May 8, 2009

“Ecoflation”: a barrier or an opportunity?

In today's Financial Post, Diane Francis brings up the term "ecoflation" first reported in a December 2008 article by Deborah Zabarenko, Environment Correspondent for Reuters.

In essence, the argument states that a barrage of environmental legislation, regulations and taxes to address environmental degradation and global warming will significantly raise the price of consumer goods and hurt the profitability of the companies that manufacture them. This view is strongly held by many business leaders. And it is a crucial perceptual barrier to any major progress on moving to a sustainable society.

To this argument, I respond by reiterating UK’s Lord Stern’s position that the long-term cost to the planet as a whole will be dramatically higher if we don't put these measures in place to address global warming.

As our project "Making it happen" demonstrates, we do need to change the way we run our economy, use resources, and build our infrastructures, if we want to become a sustainable society. And what we have been doing is looking at what are the barriers to achieve this.

But the more pertinent question here is whether those changes in infrastructure, in our manufacturing processes, and in the creation of new "green" industries and businesses, would lead to a more resilient economy.

Never mind the fact that the Arctic ice cap is melting 30% faster than any previous projection. The urgency for re-examining some of our traditional concepts of economic growth comes from another corner. The largest corporations in the United States, including GM (not to mention the Phoenix Coyotes) are on the brink of bankruptcy, something that was unheard of a year or two ago. Whatever happened to that old adage "What is good for GM is good for America"?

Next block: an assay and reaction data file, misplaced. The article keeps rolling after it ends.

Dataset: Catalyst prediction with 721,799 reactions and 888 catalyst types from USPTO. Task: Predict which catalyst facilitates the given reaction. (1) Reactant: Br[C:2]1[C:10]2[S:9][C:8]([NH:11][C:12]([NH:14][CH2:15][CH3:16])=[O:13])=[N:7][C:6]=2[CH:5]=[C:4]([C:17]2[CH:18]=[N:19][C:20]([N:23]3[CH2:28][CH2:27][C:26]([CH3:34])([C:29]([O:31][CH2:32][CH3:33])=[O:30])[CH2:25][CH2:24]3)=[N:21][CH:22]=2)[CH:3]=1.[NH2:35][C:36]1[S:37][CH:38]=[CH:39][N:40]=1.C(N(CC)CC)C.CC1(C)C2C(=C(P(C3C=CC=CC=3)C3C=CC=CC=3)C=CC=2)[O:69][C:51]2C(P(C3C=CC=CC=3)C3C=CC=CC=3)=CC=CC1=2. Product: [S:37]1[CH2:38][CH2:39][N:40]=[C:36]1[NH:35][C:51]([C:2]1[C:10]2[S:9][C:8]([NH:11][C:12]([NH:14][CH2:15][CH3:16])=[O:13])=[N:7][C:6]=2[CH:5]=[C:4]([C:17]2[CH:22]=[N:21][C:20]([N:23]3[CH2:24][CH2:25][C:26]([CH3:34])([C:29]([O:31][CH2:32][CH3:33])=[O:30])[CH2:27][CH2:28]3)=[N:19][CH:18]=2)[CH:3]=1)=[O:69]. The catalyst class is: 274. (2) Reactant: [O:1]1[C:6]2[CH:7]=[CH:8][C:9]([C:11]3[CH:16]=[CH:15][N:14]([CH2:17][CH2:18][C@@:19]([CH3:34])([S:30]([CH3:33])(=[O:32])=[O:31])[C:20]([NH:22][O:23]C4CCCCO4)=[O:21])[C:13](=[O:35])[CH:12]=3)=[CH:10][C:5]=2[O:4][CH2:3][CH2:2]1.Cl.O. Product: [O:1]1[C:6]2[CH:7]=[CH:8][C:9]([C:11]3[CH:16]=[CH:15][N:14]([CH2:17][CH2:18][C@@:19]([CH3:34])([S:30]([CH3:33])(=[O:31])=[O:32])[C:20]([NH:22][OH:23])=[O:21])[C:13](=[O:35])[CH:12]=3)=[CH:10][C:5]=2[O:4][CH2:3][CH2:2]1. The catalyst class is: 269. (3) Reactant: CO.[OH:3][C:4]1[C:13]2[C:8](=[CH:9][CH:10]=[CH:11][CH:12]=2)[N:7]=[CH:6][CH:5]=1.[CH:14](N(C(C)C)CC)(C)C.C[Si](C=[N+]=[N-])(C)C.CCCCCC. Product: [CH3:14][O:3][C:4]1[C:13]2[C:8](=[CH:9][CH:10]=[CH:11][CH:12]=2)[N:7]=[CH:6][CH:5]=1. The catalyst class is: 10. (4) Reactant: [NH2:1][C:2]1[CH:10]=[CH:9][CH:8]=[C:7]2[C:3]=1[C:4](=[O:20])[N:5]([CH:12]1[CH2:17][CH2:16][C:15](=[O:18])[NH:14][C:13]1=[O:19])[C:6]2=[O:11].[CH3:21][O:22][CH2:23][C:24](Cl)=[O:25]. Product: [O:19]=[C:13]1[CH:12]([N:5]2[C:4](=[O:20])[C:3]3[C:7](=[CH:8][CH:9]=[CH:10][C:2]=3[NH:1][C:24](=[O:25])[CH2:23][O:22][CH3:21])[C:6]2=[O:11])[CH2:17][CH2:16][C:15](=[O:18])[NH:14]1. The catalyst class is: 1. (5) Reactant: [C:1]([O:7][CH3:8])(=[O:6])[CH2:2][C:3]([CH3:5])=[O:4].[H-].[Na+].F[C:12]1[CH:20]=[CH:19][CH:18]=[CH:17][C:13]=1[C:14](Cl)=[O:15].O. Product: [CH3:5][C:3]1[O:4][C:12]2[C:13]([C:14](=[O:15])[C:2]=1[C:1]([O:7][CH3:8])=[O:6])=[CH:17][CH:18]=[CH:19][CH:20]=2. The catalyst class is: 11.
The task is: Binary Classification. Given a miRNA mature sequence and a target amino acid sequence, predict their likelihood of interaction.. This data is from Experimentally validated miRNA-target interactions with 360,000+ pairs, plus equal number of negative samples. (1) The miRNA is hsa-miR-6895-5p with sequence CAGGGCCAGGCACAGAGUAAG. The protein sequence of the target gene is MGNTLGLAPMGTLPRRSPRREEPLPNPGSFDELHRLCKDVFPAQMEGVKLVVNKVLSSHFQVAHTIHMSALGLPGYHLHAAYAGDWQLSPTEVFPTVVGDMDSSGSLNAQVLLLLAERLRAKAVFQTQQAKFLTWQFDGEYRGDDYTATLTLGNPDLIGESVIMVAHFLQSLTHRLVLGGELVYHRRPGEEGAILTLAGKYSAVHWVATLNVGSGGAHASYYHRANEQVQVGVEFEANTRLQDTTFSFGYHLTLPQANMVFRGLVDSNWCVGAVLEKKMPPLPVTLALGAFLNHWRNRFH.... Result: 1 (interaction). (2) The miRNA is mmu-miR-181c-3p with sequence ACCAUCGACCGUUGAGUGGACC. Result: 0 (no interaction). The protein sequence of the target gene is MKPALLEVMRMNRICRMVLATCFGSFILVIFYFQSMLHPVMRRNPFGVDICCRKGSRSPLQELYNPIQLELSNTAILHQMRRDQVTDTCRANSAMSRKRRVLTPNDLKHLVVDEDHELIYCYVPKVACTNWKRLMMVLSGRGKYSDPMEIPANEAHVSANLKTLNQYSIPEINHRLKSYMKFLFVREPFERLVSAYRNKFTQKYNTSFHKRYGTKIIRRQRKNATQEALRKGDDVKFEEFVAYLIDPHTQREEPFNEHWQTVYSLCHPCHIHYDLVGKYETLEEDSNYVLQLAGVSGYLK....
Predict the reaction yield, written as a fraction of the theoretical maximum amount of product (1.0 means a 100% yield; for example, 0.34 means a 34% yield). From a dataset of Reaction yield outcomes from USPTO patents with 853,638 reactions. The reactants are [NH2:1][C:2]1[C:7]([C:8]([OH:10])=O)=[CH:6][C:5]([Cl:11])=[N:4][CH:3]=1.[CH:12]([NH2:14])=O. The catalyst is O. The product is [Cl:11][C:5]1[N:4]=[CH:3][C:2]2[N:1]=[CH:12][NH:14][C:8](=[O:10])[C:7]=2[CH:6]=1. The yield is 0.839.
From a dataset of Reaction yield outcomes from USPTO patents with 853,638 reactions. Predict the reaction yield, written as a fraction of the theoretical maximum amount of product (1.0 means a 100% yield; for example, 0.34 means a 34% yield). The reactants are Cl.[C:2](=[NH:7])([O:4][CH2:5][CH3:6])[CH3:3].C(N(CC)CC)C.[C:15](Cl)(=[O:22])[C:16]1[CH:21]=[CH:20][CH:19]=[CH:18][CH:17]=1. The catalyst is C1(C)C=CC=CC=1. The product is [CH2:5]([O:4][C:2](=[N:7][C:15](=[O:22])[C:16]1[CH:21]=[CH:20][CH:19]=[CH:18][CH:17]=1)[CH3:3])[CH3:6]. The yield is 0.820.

And here is the challenge to all of those researching what a green economy in Canada might look like: can we demonstrate persuasively that “ecoflation”, what Diane Francis and Deborah Summer consider to be a curse, might in fact be the pathway to the economic salvation and long term sustainability?

Can we be creative and find ways to devise new business models, new concepts of community, and longer-term security as a result of this transition?

1 comment:

Anonymous said...

I am convinced that GM is crumbling because of its own lobbying successes. It tried so hard to exclude fuel efficiency and alternative sources of energy into its car designs, that it failed to see that the environment issue was a sign of an upcoming opportunity. Now the world has moved on, buying greener cars while GM struggles to play catch up, perhaps too late. This should be a lesson learned for businesses out there claiming that the environment issue will reduce their profit margins.